Probably the best part of these meetings was that they were usually over breakfast, which made the whole atmosphere so relaxed and really humanised our special guests. That’s not to say that they needed humanising, but I definitely find it easier to talk to someone, and potentially ask them tough questions, when there’s a drink in your hand and food in your belly! 

My Mentor

During MIGW, each IGDA Scholar was paired with a mentor in their chosen field of games development, which for me meant sound design. I was pretty stoked to find out that I got paired with Michael Theiler, from Kpow Audio, who’s worked on titles like ‘L.A. Noir’, ‘The Forest’, and ‘Mirrors Edge Catalyst’.

He probably won’t like me saying this, but I really think Michael went above and beyond as a mentor for me. Not only did he put up with me every time I would run into him at various events during the week, which was stalker level, but he also organised for me to meet with his colleagues.

Knowing music composition was my strength, he introduced me to Aaron, who is an incredibly accomplished composer. It was during this session, sitting down with the Kpow guys, that I learned the most about my future career. They indulged my barrage of questions and told me all the practical things about their hardware, software, workflows, and even their pricing.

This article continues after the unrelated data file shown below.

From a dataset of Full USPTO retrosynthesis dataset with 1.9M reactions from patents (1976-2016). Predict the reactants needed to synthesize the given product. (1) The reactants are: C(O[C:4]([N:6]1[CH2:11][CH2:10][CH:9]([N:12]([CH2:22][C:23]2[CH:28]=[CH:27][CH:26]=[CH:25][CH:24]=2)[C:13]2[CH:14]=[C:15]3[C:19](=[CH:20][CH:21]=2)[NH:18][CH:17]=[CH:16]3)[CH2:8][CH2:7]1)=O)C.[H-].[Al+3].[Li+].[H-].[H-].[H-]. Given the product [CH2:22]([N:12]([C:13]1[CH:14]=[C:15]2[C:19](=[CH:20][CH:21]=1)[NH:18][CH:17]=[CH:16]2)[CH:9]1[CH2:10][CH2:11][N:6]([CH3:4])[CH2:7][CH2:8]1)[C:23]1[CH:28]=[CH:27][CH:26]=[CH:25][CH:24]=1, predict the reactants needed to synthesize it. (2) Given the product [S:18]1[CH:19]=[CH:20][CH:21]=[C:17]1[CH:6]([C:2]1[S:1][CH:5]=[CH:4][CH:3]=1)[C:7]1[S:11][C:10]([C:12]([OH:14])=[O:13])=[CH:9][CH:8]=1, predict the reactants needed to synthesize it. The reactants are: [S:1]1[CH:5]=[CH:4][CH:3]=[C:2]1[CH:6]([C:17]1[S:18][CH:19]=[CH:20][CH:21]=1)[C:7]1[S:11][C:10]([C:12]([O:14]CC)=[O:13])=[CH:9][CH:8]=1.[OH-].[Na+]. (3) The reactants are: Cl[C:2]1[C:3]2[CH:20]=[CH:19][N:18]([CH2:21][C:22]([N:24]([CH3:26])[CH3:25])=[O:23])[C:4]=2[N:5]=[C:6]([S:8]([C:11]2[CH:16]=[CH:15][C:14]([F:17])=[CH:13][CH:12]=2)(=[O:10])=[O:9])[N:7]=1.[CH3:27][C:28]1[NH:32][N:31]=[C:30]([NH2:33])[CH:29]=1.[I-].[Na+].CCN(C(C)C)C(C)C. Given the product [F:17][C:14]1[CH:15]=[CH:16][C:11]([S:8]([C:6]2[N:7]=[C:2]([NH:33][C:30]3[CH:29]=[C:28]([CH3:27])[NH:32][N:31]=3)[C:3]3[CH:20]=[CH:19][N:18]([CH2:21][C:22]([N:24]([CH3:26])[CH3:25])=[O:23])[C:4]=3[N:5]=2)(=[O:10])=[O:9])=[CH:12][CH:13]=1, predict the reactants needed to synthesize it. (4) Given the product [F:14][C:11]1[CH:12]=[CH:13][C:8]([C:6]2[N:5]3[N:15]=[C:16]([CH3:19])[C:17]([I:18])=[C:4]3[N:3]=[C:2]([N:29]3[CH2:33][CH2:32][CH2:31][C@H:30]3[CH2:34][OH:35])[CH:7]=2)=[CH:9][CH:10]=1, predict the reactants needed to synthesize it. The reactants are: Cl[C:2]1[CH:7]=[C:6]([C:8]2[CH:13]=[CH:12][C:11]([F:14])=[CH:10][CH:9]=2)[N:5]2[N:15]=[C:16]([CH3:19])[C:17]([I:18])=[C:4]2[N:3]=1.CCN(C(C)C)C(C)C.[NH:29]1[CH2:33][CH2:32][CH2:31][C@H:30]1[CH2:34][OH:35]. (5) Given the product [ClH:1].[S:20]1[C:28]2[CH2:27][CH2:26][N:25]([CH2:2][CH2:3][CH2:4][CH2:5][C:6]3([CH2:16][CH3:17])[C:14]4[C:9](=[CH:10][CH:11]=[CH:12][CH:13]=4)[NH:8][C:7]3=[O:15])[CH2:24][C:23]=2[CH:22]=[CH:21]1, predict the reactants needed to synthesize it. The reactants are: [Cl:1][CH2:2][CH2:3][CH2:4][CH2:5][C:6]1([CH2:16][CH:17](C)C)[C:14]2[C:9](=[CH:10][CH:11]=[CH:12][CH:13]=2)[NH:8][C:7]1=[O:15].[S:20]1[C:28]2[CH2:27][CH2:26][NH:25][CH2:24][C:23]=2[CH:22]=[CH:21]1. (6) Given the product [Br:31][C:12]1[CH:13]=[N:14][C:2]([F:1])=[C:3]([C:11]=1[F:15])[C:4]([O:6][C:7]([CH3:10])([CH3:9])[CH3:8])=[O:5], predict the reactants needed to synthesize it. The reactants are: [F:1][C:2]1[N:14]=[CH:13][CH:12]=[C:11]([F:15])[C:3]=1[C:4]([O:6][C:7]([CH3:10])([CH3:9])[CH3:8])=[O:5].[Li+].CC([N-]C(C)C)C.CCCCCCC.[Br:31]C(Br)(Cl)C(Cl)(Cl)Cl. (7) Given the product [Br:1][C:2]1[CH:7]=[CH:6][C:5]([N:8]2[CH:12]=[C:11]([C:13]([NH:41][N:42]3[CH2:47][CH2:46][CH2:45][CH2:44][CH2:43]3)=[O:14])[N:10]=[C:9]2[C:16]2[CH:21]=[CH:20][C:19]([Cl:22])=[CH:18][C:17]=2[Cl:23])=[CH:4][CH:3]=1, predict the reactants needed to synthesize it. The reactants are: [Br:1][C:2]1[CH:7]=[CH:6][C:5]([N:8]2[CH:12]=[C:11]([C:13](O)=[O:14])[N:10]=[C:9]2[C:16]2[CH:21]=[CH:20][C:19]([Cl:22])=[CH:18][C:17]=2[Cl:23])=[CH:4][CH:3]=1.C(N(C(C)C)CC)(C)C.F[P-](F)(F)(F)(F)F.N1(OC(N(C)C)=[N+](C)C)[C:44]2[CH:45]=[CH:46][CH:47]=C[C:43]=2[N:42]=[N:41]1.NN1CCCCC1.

Games Connect Asia Pacific (more acronyms?!) is Australia’s premier game development conference. Held every year during October, the conference spans two days and features a range of talks by industry luminaries. GCAP strives to deliver thought-provoking, creative and innovative sessions covering topics ranging from programming, art and design, to business management.


Penny Arcade Exhibition Australia (that’s the last acronym… I promise!) speaks for itself really.

It is a 3-day event with two oversized showrooms filled with video games, tabletop games, tournaments and demonstrations of all kinds. There are panels, shows, and interactive activities all day every day.